• Page input 2010 receives a priority page, in the form of audio signals, from an outside source, such as a school public address or alarm system. Audio signals received at the priority page input 2010 are amplified and sent to all audio speakers 110 to the exclusion of all other amplified audio signals in the presentation audio system 100.
  • FIG. 21 is a front elevation view illustrating an exemplary side panel 2100 of the exemplary amplifier 108 of the exemplary presentation audio system 100, according to the preferred embodiment of FIG. 1. The side panel 2100 has holes 2102 for receiving fasteners for rack mounting. Additionally, the side panel 2100 is sized and shaped adaptably to one of various standard electronic racks. Standard electronic racks are known in the art as vertical arrays of receivers for electronic modules, such as amplifier 108. Standard electronics racks receive electronic modules of particular sizes and shapes, and with particular fastener adaptations 2102. A removable front panel 2104 is provided.
  • FIG. 22 is a perspective view illustrating an exemplary pole adapter 2200 for the exemplary amplifier 108 of the exemplary presentation audio system 100, according to the preferred embodiment of FIG. 1. The pole adapter 2200 includes a cylindrical web 2204 and a flange 2202. Holes 2206 align with countersinks 1922 when the cylindrical web 2204 is inserted into opening 1920. The inside cross-section of cylindrical web 2204 is sized and shaped to slidingly receive an appliance mounting pole. Clamping means, not shown, are also employed.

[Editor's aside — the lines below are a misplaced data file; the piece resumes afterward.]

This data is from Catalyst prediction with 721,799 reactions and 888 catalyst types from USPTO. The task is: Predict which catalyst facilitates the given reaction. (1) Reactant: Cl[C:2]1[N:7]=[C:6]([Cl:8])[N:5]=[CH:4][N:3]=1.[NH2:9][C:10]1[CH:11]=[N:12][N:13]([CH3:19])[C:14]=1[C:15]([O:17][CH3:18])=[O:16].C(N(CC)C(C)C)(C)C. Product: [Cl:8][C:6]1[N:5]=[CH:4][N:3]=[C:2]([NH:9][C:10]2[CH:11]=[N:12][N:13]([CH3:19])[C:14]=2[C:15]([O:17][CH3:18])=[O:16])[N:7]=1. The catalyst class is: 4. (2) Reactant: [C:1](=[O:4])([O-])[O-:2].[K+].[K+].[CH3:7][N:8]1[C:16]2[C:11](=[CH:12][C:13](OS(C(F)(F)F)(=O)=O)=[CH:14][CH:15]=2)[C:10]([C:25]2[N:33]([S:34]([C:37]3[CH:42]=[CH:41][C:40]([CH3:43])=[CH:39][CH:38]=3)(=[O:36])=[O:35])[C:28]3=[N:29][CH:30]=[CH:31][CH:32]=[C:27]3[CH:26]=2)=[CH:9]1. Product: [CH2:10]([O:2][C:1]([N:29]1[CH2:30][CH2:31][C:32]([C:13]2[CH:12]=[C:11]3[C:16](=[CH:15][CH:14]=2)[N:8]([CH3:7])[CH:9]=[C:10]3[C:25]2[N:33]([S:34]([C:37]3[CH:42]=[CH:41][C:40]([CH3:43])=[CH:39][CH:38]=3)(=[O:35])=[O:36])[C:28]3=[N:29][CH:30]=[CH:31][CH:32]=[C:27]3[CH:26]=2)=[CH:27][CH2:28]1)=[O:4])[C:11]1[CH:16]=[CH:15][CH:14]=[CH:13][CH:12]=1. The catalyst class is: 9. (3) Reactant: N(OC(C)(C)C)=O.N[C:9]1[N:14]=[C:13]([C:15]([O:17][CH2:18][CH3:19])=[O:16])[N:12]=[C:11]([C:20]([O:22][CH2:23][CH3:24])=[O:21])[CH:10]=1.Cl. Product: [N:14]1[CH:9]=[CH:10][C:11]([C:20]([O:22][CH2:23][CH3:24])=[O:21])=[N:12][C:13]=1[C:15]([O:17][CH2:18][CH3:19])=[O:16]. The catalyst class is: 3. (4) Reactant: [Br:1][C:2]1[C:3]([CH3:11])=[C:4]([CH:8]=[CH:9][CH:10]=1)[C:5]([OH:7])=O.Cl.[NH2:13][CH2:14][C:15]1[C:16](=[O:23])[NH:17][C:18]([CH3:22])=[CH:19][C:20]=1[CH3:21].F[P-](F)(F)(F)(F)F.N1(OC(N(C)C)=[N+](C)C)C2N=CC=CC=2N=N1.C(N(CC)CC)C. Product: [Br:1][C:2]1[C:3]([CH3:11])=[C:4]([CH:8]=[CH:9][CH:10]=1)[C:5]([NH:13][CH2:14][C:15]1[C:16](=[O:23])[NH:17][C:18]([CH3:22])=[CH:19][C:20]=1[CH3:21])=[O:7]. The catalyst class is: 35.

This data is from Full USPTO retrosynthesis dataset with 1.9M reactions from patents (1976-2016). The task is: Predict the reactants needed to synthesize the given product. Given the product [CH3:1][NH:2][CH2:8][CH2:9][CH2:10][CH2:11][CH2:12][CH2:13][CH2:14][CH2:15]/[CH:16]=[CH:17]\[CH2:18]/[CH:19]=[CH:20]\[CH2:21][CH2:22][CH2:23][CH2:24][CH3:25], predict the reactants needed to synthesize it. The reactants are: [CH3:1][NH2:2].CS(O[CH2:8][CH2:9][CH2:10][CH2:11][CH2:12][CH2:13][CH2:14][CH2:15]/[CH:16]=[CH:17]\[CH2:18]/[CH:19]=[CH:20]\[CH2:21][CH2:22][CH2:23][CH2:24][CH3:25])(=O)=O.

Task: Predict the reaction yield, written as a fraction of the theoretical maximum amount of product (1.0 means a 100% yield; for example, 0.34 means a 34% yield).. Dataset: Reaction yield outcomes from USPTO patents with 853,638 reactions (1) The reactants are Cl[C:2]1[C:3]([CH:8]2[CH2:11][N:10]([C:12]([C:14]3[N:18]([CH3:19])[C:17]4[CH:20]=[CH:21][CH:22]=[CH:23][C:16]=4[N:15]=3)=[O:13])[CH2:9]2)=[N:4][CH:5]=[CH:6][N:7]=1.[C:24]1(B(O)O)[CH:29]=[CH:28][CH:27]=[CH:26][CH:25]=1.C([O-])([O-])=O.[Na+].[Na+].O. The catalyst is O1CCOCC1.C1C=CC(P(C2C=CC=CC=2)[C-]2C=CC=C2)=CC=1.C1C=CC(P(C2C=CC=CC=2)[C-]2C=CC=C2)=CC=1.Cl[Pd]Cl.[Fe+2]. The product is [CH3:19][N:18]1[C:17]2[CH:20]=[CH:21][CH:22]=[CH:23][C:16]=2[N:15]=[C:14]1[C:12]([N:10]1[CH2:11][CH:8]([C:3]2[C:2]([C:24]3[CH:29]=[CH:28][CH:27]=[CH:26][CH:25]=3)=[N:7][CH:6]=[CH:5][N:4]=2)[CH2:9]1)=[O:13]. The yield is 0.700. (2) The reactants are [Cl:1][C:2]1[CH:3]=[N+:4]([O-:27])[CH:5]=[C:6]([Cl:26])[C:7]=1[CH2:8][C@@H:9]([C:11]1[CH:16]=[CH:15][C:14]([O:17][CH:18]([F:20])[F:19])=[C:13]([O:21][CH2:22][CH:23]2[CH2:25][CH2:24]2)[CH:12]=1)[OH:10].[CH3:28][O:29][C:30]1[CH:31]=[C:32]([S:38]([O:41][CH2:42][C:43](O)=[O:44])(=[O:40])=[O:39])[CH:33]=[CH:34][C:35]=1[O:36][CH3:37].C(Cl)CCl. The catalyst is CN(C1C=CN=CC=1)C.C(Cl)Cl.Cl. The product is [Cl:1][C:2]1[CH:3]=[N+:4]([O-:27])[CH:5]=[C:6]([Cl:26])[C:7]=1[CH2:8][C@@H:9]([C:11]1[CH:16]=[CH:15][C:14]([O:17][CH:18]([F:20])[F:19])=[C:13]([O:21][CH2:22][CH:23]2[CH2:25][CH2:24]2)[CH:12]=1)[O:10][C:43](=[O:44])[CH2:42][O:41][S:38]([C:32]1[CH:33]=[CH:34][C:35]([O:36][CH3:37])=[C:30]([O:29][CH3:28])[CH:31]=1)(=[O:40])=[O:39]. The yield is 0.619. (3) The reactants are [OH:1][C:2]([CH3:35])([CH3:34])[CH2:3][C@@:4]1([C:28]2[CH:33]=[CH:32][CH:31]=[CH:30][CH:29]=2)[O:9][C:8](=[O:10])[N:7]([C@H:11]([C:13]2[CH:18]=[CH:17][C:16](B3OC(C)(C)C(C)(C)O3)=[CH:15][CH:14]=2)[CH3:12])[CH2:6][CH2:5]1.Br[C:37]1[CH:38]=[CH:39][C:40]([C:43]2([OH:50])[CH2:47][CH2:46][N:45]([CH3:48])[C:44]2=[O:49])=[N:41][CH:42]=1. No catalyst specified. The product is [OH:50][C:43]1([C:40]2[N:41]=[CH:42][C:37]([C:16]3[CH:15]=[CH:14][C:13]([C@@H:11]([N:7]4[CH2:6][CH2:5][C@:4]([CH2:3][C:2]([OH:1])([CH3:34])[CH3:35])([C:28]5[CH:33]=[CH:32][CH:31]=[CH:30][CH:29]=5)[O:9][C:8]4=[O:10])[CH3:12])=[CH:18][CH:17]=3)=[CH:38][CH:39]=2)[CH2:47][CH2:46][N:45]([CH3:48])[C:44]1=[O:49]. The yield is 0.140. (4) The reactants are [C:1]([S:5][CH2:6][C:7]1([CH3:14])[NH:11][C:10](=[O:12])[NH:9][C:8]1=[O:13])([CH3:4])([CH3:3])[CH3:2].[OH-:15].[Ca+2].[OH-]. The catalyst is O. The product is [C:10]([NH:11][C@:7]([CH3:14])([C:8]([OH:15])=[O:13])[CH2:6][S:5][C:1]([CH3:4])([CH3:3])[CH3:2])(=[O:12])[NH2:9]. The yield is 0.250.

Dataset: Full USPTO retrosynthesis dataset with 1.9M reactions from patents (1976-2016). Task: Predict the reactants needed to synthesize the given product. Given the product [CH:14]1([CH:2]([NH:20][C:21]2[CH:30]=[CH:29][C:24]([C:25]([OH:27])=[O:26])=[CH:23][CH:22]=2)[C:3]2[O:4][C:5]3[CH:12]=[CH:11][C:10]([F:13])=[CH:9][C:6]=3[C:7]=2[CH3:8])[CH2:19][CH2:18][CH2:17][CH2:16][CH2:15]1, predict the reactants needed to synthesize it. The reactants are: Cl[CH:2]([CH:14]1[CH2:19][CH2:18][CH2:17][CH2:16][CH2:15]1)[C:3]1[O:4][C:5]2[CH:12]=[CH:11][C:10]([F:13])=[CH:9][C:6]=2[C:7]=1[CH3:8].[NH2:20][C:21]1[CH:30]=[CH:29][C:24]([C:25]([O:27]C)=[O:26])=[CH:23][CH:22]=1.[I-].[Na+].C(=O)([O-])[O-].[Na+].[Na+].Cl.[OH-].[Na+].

Claims (20)

  1. 1. A presentation audio system comprising:
    a. at least one IR microphone/controller wherein said IR microphone of said at least one IR microphone/controller is operable to transduce sound into audio signals and said IR controller of said at least one IR microphone/controller is operable to transduce manual control manipulations into commands, and wherein said audio signals and said commands are multiplexed for wireless IR transmission from said at least one IR microphone/controller; and
    b. multiple separate redundant pluralities of IR transmission LEDs operable to concurrently wirelessly transmit said multiplexed audio signals and commands from said at least one IR microphone/controller.
  2. 2. The presentation audio system of claim 1, comprising a control circuit closure responsive to a command from said at least one IR microphone/controller to close a circuit that is not within said at least one IR microphone/controller.